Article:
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Employer’s Shifting Explanations for Terminating an Employee Support Employee’s Retaliation Claim

On December 15, 2013, the United States Court of Appeals for the Second Circuit reversed summary judgment in a Title VII retaliation case, Kwan v. The Andalex Group, LLC, deciding that Defendant’s shifting explanations proved that Plaintiff was fired for pretextual reasons.

In April 2007, Plaintiff was hired as Vice President of Acquisition at Andalex, which is a family owned real estate management firm. Plaintiff was an at will employee. In September 2008, Plaintiff was fired, even though her work was described as “very good” and her manager never had any reason to criticize her competence or diligence. Besides, Plaintiff continuously received bonuses for her work. Plaintiff was allegedly fired because on September 25, 2008, she left the office at 5:15 p.m., earlier than the standard departure time of 6:00 p.m. to play squash instead of continue working on a project and because of her alleged “poor” job performance. On the following day, Plaintiff was reprimanded for leaving work early without permission. Later that day, Plaintiff was terminated by Defendants.

According to Plaintiff, she was terminated about three weeks after she had complained to management that she was being discriminated against because of her gender. She alleges that she was fired because of her recent complaint about discrimination when she asked why she was being discriminated against and treated differently from the men in the office with respect to salary increases and bonuses. Defendant denied that it retaliated against Plaintiff and denied that the alleged complaint of gender discrimination ever occurred. However, Defendant’s explanations for plaintiff’s termination have evolved over time. First, Defendant contended that because of a change in the business, the focus would be on international investment, which made Plaintiff’s skills obsolete. Subsequently, it shifted to an explanation that the plaintiff’s poor performance and bad behavior were the reasons for the termination.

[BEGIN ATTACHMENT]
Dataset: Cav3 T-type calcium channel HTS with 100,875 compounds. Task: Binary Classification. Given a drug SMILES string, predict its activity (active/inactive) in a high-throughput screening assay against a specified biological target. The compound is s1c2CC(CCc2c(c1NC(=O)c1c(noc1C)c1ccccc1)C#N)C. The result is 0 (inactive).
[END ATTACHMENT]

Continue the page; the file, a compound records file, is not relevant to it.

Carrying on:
The Court of Appeals decided to reverse summary judgment on the retaliation claim because, even if the person who terminated Plaintiff are the person who received her discrimination complaint are not the same, the fact that Plaintiff complained to a corporate officer about discrimination is enough to show the company knew about her protected activity. Under the “general corporate knowledge” rule, if a corporate officer knows about the complaint, that knowledge is imputed to the corporation as a whole. Besides, regarding Defendant’s proffered reason for termination, the Court of Appeals used the Supreme Court’s rule that retaliation plaintiffs must show their protected activity was a “but for” cause of the termination. However, the “but-for” causation does not require proof that retaliation was the only cause of the employer’s action, but only that the adverse action would not have occurred in the absence of the retaliatory motive. The Court stated:

“In this case, the parties have put forward several alleged causes of the plaintiff’s termination: retaliation, unsuitability of skills, poor performance, and inappropriate behavior. The determination of whether retaliation was a “but-for” cause, rather than just a motivating factor, is particularly poorly suited to disposition by summary judgment, because it requires weighing of the disputed facts, rather than a determination that there is no genuine dispute as to any material fact. A jury should eventually determine whether the plaintiff has proved by a preponderance of the evidence that she did in fact complain about discrimination and that she would not have been terminated if she had not complained about discrimination.”

Therefore, the Court of Appeals decided that Plaintiff showed that she was fired for pretextual reasons and that retaliation was the real reason.

If you are an employee and you believe you have been discriminated against and/or retaliated against, please contact the Harman Firm, LLP.

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